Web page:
Macintosh HistoryPosts RSS Comments RSS

NSCA Telnet 2.5 FTP server connected with SLIP to the Internet

In my research on TCP/IP on Classic Macintosh I tried to run NSCA Telnet 2.6 and 2.5 on a minimal system equiped with only 512K. Without any succes…. To run it with System 6 and MacTCP is just to much.

But while trying I found something what triggered my interest. Unlike an older version I have (2.2), or newer version (2.6 and 2.7) NSCA Telnet 2.5 was capable of setting up a SLIP connection (Serial Line Internet Protocol) via a modem or serial cable. The 2.5 version is developed in june ’92, just before Internet got really big.
SLIP was a well know way of connecting to the Internet until the beginning of the ’90. It then was replaced by PPP which is ‘better engineered, has more features and does not require its IP address configuration to be set before it is established’.
So SLIP is an old way of setting up an Internet connection. It is very nice that NSCA has a SLIP client to set up a connection in its software.

For a SLIP connection you need:

  • A Macintosh with at least 1 MB RAM (Plus, SE or upgraded 512K)
  • A serial line; modem or null modem
  • NSCA Telnet 2.5
  • A SLIP provider, Linux/Unix box or OSX to connect your modem or null modem to
  • Install sliplogin on your Linux, Unix or OSX box

MacTCP should be in the System map. You should give it the IP address you want and what fits in your normal internal IP range, in my case The gateway is the Linux box, in my case
Maybe it works with NSCA own TCP stack… Didn’t tested it yet…. For that you have to edit the file in the same directory as the Telnet NSCA 2.5 program. If you don’t edit something it will need MacTCP.

There is a huge manual available. I make it available in PDF here:


In my setup I used my 512K which was upgraded to 1 MB. The serial line is an null modem cable I made myself (see for wiring). I connect this one to a Linux box. On the Linux box I installed sliplogin (sliplogin-2.1.1-3.i386.rpm for Red Hat in my case… but it is available for Mac OSX and other Linux )

Basicly you make a special user which is used to setup the SLIP connect. This user has no default shell but the program sliplogin. My /etc/passwd looks like this. Give this user a passwd and you can login.


Now only give the correct information about the IP address you will receive. This has to be done in /etc/slip/slip.hosts (or sometimes /etc/slip.hosts)

This is the only line I added:

stjaap normal            60

It means that when user stjaap logs in, the serial port on the server will get IP adres and the client (the Mac with NCSA 2.5 FTP server) Also correct subnet mask is given and a normal SLIP connection with a 60 seconds time out is set up.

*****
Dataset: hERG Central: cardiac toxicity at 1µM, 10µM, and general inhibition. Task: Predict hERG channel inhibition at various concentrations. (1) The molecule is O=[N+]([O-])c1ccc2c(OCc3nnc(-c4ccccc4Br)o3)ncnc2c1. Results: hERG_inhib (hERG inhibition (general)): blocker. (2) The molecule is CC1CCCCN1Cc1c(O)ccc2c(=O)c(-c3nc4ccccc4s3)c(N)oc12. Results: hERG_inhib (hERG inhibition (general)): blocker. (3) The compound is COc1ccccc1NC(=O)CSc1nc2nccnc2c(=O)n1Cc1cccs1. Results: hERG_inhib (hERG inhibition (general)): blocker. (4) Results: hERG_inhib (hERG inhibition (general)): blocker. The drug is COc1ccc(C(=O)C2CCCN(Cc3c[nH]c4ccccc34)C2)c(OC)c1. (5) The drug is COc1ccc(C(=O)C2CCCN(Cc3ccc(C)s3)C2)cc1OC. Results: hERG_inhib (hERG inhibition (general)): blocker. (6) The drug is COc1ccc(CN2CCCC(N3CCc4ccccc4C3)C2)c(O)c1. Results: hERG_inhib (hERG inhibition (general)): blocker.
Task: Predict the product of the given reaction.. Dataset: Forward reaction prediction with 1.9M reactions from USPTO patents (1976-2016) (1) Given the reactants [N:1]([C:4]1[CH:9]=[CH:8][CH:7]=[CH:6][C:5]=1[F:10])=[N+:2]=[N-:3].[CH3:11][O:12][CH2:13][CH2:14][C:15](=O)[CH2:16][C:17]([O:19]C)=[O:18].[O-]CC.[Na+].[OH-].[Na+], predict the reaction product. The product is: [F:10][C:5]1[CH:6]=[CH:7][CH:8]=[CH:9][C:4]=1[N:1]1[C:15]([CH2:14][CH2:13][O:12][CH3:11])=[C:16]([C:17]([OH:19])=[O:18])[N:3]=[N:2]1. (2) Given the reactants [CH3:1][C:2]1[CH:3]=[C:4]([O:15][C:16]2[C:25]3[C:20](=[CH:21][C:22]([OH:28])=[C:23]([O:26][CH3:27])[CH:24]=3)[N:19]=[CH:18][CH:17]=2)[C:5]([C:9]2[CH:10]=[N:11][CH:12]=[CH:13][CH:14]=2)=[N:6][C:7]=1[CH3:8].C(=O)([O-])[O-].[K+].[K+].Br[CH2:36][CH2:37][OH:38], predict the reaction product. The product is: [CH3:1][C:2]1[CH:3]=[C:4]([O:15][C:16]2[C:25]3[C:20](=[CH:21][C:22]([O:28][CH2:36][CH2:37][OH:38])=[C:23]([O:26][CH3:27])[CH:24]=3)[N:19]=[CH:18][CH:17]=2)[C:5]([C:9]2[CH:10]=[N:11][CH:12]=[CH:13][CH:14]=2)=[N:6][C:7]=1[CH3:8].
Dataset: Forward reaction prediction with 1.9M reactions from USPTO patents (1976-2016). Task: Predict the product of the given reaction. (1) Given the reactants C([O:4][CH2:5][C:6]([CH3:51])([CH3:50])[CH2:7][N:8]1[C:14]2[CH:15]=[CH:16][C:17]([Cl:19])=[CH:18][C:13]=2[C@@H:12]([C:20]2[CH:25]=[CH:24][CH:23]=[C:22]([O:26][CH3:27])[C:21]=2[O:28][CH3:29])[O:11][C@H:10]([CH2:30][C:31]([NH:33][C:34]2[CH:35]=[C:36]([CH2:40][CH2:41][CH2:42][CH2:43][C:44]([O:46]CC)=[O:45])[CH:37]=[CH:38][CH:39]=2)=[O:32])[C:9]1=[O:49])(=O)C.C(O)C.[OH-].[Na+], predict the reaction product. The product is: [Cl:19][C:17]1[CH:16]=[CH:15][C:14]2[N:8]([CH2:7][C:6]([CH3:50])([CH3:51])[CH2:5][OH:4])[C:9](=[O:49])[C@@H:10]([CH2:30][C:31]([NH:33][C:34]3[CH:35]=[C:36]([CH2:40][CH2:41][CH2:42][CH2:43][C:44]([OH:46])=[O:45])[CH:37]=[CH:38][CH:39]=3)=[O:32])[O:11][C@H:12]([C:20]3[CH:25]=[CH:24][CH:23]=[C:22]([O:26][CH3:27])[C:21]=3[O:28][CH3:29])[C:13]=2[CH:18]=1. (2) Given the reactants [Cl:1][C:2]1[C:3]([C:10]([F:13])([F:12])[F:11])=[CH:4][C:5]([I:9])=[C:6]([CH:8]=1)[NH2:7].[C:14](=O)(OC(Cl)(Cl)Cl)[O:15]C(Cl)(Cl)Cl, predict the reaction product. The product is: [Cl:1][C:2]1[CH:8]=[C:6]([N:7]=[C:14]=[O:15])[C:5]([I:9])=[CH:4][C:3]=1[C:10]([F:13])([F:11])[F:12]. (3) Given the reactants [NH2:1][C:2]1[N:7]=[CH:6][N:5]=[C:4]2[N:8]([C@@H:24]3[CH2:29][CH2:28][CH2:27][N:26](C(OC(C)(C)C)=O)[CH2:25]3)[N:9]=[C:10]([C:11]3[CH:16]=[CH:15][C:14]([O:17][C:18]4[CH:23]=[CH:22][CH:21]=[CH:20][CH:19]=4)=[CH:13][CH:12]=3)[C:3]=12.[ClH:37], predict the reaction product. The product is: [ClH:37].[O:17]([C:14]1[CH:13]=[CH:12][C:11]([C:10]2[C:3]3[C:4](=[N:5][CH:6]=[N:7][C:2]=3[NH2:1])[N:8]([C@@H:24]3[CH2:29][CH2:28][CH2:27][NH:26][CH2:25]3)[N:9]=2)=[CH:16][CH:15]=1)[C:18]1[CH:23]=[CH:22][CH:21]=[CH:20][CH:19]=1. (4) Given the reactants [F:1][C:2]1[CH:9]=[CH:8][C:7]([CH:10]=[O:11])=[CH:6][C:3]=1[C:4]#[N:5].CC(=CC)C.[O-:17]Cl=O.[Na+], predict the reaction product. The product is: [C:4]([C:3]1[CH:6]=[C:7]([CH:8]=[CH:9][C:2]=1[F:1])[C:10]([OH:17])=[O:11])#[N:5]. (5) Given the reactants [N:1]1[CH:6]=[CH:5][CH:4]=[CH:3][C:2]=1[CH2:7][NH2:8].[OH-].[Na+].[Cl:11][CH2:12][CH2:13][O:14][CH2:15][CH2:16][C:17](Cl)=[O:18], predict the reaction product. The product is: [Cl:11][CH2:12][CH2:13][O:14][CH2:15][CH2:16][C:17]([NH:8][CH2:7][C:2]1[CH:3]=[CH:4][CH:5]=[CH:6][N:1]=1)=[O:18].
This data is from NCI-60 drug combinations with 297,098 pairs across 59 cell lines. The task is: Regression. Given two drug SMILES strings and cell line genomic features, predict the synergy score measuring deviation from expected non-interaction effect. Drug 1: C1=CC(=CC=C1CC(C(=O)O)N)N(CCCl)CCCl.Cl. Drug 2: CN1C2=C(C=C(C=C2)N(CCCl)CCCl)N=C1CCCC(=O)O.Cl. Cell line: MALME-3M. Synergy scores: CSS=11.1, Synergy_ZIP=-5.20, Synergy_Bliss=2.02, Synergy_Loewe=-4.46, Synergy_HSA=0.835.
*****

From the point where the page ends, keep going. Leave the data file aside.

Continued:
If you login a special network device is setup, sl0. This has the same setup as an Ethernet card on a Linux box. You can route traffic true it, use ifconfig, etc.

See this picture:


Now we connect our Macintosh to the Linux box. My serial box allows a serial login. I added these line to /etc/inittab

s0:2345:respawn:/sbin/agetty -L 9600 ttyS0 vt100
s1:2345:respawn:/sbin/agetty -L 19200 ttyS1 vt100

I found out that my serial port on the Linux box that works is ttyS1

Start NSCA Telnet 2.5 and fire up your FTP server. That can be done under File /  FTP Enable.

Check your serial port settings. You can find them under Network / Serial Port Settings.

They should fit with your serial settings in /etc/inittab. In my case in /etc/inittab speed is 19200. Settings for NSCA Telnet 2.5 Serial Settings:

19200 baud
8 data bits
No parity
1 stop bit
Modem port
No handshaking
Open a connection under File / Open Connection and don’t fil in the two boxes Session Name and Window name. Only pick /select the little box before Serial/SLIP and click on OK.

If you are connected to a Linux box and you don’t see any prompt reboot your Linux box. After a while you will see the login prompt. Now login with your special SLIP user, in my case stjaap.
SLIP will be started and on the Linux box sl0 is setup.

Now you start an other connection in NSCA Telnet. This time you can enter a Session Name and Window name. Choose whatever you want or leave it empty as with the first connection. don’t  pick /select the little box before Serial/SLIP! Click om OK and you will see that the Session menu item is not greyed out any more. Select from this Session menu Switch to SLIP .
Now your FTP server is connected over the serial line with TCP/IP!
You could get a windows which says that it can find a certain server or gatway. Just click on it and it will go away. If you leave it open, no TCP/IP connection is possible and your server seems offline.


A ping from the Linux box and a FTP session

It means that a Macintosh can be an FTP server without an ethernet card or SCSI to Ethernet solution. It also means that you can do file sharing between other computers indepenant from operating system. If you don’t have any mac around you could exchange files like this.


No responses yet

Comments are closed.